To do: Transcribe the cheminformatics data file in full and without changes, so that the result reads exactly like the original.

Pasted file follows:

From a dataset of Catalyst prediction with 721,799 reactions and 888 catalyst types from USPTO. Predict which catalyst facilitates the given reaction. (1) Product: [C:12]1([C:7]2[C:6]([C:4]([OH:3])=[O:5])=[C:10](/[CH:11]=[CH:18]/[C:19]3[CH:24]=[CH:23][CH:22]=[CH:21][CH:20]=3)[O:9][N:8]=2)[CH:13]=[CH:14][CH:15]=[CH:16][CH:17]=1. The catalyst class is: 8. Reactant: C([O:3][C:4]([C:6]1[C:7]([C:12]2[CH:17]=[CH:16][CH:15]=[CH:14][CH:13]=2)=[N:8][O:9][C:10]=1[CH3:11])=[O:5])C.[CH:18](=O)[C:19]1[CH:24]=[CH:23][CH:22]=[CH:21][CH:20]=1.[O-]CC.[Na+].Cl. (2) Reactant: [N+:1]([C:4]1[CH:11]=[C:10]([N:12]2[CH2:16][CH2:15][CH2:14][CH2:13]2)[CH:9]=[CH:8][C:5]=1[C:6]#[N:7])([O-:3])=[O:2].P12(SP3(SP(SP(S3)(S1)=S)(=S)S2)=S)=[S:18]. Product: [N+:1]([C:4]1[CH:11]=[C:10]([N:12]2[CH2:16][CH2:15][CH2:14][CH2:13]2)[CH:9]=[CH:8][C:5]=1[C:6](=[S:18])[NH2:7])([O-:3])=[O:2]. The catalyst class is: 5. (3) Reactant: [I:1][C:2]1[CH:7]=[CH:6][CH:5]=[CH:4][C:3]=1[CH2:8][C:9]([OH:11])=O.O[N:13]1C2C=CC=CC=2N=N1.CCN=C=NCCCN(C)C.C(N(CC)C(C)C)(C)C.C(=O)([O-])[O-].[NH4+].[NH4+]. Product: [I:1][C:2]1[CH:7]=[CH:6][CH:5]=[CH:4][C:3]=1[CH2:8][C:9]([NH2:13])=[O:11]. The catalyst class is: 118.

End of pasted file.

From a dataset of Catalyst prediction with 721,799 reactions and 888 catalyst types from USPTO. Predict which catalyst facilitates the given reaction. (1) Product: [C:12]1([C:7]2[C:6]([C:4]([OH:3])=[O:5])=[C:10](/[CH:11]=[CH:18]/[C:19]3[CH:24]=[CH:23][CH:22]=[CH:21][CH:20]=3)[O:9][N:8]=2)[CH:13]=[CH:14][CH:15]=[CH:16][CH:17]=1. The catalyst class is: 8. Reactant: C([O:3][C:4]([C:6]1[C:7]([C:12]2[CH:17]=[CH:16][CH:15]=[CH:14][CH:13]=2)=[N:8][O:9][C:10]=1[CH3:11])=[O:5])C.[CH:18](=O)[C:19]1[CH:24]=[CH:23][CH:22]=[CH:21][CH:20]=1.[O-]CC.[Na+].Cl. (2) Reactant: [N+:1]([C:4]1[CH:11]=[C:10]([N:12]2[CH2:16][CH2:15][CH2:14][CH2:13]2)[CH:9]=[CH:8][C:5]=1[C:6]#[N:7])([O-:3])=[O:2].P12(SP3(SP(SP(S3)(S1)=S)(=S)S2)=S)=[S:18]. Product: [N+:1]([C:4]1[CH:11]=[C:10]([N:12]2[CH2:16][CH2:15][CH2:14][CH2:13]2)[CH:9]=[CH:8][C:5]=1[C:6](=[S:18])[NH2:7])([O-:3])=[O:2]. The catalyst class is: 5. (3) Reactant: [I:1][C:2]1[CH:7]=[CH:6][CH:5]=[CH:4][C:3]=1[CH2:8][C:9]([OH:11])=O.O[N:13]1C2C=CC=CC=2N=N1.CCN=C=NCCCN(C)C.C(N(CC)C(C)C)(C)C.C(=O)([O-])[O-].[NH4+].[NH4+]. Product: [I:1][C:2]1[CH:7]=[CH:6][CH:5]=[CH:4][C:3]=1[CH2:8][C:9]([NH2:13])=[O:11]. The catalyst class is: 118.